RSS should be enabled when latency is a concern or whenever receive interrupt processing forms a bottleneck. Spreading load between CPUs decreases queue length. For low latency networking, the optimal setting is to allocate as many queues as there are CPUs in the system (or the NIC maximum, if lower). The most efficient high-rate configuration is likely the one with the smallest number of receive queues where no receive queue overflows due to a saturated CPU, because in default mode with interrupt coalescing enabled, the aggregate number of interrupts (and thus work) grows with each additional queue.

Per-cpu load can be observed using the mpstat utility, but note that on processors with hyperthreading (HT), each hyperthread is represented as a separate CPU. For interrupt handling, HT has shown no benefit in initial tests, so limit the number of queues to the number of CPU cores in the system.

RPS - Receive Packet Steering
Receive Packet Steering (RPS) is logically a software implementation of RSS. Being in software, it is necessarily called later in the datapath. Whereas RSS selects the queue and hence CPU that will run the hardware interrupt handler, RPS selects the CPU to perform protocol processing above the interrupt handler. This is accomplished by placing the packet on the desired CPU's backlog queue and waking up the CPU for processing. RPS has some advantages over RSS: 1) it can be used with any NIC, 2) software filters can easily be added to hash over new protocols, 3) it does not increase hardware device interrupt rate (although it does introduce inter-processor interrupts (IPIs)).

RFS- Receive Flow Steering
While RPS steers packets solely based on hash, and thus generally provides good load distribution, it does not take into account application locality. This is accomplished by Receive Flow Steering (RFS). The goal of RFS is to increase datacache hitrate by steering kernel processing of packets to the CPU where the application thread consuming the packet is running. RFS relies on the same RPS mechanisms to enqueue packets onto the backlog of another CPU and to wake up that CPU.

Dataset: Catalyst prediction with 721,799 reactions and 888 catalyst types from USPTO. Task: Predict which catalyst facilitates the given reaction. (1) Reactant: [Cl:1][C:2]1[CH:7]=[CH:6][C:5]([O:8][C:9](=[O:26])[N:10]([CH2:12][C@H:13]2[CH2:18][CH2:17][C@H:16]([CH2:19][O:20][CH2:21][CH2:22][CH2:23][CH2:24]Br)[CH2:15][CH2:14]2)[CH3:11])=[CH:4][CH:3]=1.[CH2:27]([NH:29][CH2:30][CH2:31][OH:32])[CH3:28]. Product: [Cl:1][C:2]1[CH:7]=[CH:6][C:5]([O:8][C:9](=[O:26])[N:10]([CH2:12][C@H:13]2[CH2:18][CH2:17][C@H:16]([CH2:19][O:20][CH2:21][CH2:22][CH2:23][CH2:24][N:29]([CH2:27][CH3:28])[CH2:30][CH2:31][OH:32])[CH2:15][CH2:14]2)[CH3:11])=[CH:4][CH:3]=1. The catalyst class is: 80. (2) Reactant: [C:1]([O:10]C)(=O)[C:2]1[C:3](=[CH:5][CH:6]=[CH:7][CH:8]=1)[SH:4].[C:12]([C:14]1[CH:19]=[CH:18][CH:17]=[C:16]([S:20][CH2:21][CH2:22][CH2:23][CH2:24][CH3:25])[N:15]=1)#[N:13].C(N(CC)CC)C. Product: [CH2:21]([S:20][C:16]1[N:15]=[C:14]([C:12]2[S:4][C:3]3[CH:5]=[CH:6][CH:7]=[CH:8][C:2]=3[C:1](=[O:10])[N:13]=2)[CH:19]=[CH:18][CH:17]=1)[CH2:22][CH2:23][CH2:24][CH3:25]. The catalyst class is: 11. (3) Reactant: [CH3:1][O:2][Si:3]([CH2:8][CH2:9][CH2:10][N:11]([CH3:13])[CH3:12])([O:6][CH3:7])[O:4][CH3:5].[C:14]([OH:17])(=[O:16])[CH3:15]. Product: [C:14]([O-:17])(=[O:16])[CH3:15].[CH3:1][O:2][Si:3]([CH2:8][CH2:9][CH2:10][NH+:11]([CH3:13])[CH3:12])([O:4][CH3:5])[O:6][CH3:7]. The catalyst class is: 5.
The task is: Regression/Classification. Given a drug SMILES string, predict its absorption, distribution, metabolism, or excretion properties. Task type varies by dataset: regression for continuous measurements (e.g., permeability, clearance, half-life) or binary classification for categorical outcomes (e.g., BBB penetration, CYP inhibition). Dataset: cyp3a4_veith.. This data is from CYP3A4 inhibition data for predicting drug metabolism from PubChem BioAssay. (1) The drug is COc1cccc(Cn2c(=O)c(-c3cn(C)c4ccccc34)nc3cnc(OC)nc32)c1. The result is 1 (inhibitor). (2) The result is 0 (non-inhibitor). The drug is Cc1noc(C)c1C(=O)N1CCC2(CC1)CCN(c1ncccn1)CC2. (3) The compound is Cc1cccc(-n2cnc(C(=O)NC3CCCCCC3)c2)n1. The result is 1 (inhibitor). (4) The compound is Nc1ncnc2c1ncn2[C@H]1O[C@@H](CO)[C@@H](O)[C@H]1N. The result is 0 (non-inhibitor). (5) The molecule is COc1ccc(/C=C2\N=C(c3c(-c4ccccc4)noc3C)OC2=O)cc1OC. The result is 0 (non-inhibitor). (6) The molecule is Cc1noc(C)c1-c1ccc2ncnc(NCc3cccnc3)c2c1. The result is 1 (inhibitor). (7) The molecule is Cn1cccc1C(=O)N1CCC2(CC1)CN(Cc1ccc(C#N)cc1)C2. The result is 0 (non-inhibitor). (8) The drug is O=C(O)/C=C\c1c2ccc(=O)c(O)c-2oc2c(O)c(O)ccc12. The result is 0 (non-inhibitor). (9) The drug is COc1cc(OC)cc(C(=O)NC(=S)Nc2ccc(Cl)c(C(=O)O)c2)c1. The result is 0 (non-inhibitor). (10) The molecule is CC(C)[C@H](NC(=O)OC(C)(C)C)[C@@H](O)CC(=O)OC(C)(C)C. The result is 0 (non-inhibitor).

# Receive Side Scaling
# Using ethtool the NIC can be adjusted to deliver packets into specific queues.
# The queues can then be processed by seperate CPU cores.

# This file contains the number of frames/packets processed per CPU core in the first column
sudo cat /proc/net/softnet_stat

# It can be monitored with this script
watch -n 1 ./

# The indirection table shows how the results of a flow hash in the NIC will steer traffic into specific RX queues

# Show the indirection table for a NIC (mappings hash results to NIC queues)
sudo ethtool -x eth3

# Only allow traffic to the first 5 RX queues on an 11 RX queue card (the sum of the weights must be non-zero)
sudo ethtool -X eth2 weight 1 1 1 1 1 1 0 0 0 0 0

# Or, spread processing evenly between first 2 RX queues
sudo ethtool -X eth0 equal 2

# Another option is to use ntuples rules. These existing in addition to the INDIR table.

# Check if they are on with
sudo ethtool -k eth3

# Enable them with
sudo ethtool -K eth3 ntuple on

# Get Rx ntuple filters and actions
sudo ethtool -u eth3

# Set a specific rule for a specific destination MAC address, the action number is the RX queue number to place this flow into
sudo ethtool -U eth3 flow-typeether dst xx:yy:zz:aa:bb:cc [m xx:yy:zz:aa:bb:cc] action 0

With RSS configured to map specific queues to specific CPU cores, RFS can be configured to map specific flows into specific queues in the hardware using either ntuples with ethtool or NIC specific features like Flow Director or Accelerated RFS.